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Sex, murder and the outbreak of moral panic

Globe and Mail Update

A good panic doesn't just come out of nowhere. Sure, it seems effortless in the moment – the worried headlines, the nervous commentators, the lunchroom buzz – but really, it takes years of preparation to work up phobias that can be released on a moment's notice. Take the swine flu that's got everyone so jumpy this week. Pandemics loom large in the public imagination when it comes to apocalypse scenarios, right up there with having our robotic servants turn on us. We wouldn't be so worried that the flu would be the end of us if we hadn't been looking askance at every dead bird since the summer of SARS. This is one well-rehearsed freak-out.

In a way, the same can be said for the “Craigslist killer” story that bumped the swine flu from the news (and none too soon). The label refers to one Philip Markoff, a 23-year-old Boston medical student who is charged with the murder of a woman who had posted an erotic ad on Craigslist. Markoff allegedly answered her ad, later corresponding with her over e-mail and cellphone.It's hard to pin down exactly why the “Craigslist killer” nickname stuck, but it did. Maybe it's our curious affinity for giving murderers the same kind of handles we give superheroes. Maybe it's the alliterative way that “the Craigslist killer” rolls off the tongue; it's certainly more assonant than “The Craigslist, then E-mail and Cellphone Killer.” But judging by the way the case sparked a moral panic about Craigslist itself, the ready association people drew between the two words seems more than just phonetic.

The copious coverage that followed seemed to feature almost as many screenshots of Craigslist as they did pictures of the suspect himself. Columnists sounded off about the Internet's dark corners. Local TV news squads took to the streets, filming passersby as they shook their heads and vowed they'd never answer an ad from those creeps online.

And then there was a bizarre piece on ABC's Nightline, in which anchor Martin Bashir perched on the edge of founder Craig Newmark's desk and demanded to know whether Newmark is a “law-abiding citizen of America,” and if so, why he's facilitating prostitution by allowing naughty ads on his website.

Newmark mumbled a sort of uncategorical non-denial, but he wasn't lacking for defenders. It didn't take long for people to start pointing out the patently obvious: There is nothing about Craigslist that contributed to this crime. Connecting Craigslist to the actions of someone who answers an ad is as silly as blaming a newspaper for the actions of someone who answered an ad and did something terrible. The prudish can get worked up about the fact that Craigslist runs plenty of thinly veiled ads from prostitutes – but here, that's tantamount to blaming the victim: She advertised, therefore she was asking for it.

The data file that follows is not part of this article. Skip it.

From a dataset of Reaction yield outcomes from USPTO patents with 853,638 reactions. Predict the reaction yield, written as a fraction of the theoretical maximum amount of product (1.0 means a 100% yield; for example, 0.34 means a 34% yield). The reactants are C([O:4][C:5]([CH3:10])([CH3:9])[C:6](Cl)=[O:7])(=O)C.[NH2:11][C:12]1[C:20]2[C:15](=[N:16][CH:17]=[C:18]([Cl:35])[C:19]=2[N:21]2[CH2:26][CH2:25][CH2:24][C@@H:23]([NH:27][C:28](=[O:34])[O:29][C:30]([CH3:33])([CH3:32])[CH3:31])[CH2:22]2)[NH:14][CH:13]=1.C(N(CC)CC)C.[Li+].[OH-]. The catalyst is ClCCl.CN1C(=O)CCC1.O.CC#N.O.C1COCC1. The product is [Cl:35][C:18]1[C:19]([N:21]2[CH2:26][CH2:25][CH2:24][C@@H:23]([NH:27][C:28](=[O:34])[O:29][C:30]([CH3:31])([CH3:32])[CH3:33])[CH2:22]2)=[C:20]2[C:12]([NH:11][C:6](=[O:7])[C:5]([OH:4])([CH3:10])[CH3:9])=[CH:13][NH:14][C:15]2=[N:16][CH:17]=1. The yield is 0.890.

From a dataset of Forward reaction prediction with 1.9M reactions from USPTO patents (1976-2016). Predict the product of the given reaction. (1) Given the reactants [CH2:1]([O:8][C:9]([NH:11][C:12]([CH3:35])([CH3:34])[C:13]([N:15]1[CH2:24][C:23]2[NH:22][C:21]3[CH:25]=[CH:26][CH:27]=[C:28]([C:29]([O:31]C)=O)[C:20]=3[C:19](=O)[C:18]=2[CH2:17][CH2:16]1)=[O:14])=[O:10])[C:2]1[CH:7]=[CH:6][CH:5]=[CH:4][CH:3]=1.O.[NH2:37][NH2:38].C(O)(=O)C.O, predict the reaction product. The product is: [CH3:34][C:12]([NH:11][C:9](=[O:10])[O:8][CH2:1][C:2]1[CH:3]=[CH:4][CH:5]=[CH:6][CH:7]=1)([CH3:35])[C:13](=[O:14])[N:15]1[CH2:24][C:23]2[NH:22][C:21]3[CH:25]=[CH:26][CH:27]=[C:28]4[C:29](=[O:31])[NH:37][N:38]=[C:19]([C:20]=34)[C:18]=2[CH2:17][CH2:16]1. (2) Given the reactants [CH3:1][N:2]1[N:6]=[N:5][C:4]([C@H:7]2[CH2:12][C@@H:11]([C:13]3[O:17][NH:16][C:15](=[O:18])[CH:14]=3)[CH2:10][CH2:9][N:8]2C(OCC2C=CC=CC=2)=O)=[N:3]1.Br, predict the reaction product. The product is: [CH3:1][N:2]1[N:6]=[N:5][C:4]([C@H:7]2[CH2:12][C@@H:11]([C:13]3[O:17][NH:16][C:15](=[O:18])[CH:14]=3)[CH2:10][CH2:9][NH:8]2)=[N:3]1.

But just like any other outbreak of hysteria, this didn't come from nowhere. The Craigslist moral panic had been brewing out of sight, waiting for its moment to erupt. It's tempting to write this off as another case of semi-informed Internet phobia – remember the moral panic over MySpace, which was said to be full of child predators? – but while there's no connection between Craigslist and the crime, it does shoulder responsibility for the panic.

Craigslist has always walked a fine line between anarchy and grungy respectability. It made its name as the under-moderated, anything-goes website. Craig Newmark has curated an image for himself as a disinterested broker whose motivations are neither corporate, commercial nor moral. He's just a guy named Craig, see, and he's got this list, and he wants to help people connect – that's his shtick.

There's something disconcerting about Craigslist's amoral nature. The company seems to float above the mores of commerce and law. It eviscerated the classified-advertising market that supported the newspaper business, but didn't keep most of the proceeds for itself. Newmark is said to make a pretty penny, but he's not selling the site for the usual Silicon Valley billions. Instead, he gives most of its services away for free.

And the laissez-faire nature of those services helped make him. The fact that those who would exchange sex for cash are among the millions who advertise on Craigslist is probably more shocking to people who don't live in cities where alt-weekly newspapers run porny ads for escort services all the time. But even for the hardened, Craigslist occasionally comes out with something truly eye-popping: I vividly recall discovering shelter-for-sex ads on Craigslist after Katrina hit New Orleans.

The libertine act comes at a price. Craigslist is a pile of contradictions that nobody knows quite how to read. It's not bound by the rules of a corporation trying to look good or a non-profit trying to do good, and it's riddled with salaciousness.

It's a great formula, but all it took was a scandalous news story that involved some possible combination of sex, a murder and Craigslist, and everybody's worst assumptions about the site seemed to have been realized. It didn't matter that the shoe, as it were, didn't fit. Craigslist has been plaguing the Internet with diffuse anxiety for years, even as we enjoyed its services. I can't feel too bad for Craig and his list, this week. It's no fair that they got stuck with the “Craigslist killer.” But this is a panic that was waiting to happen.

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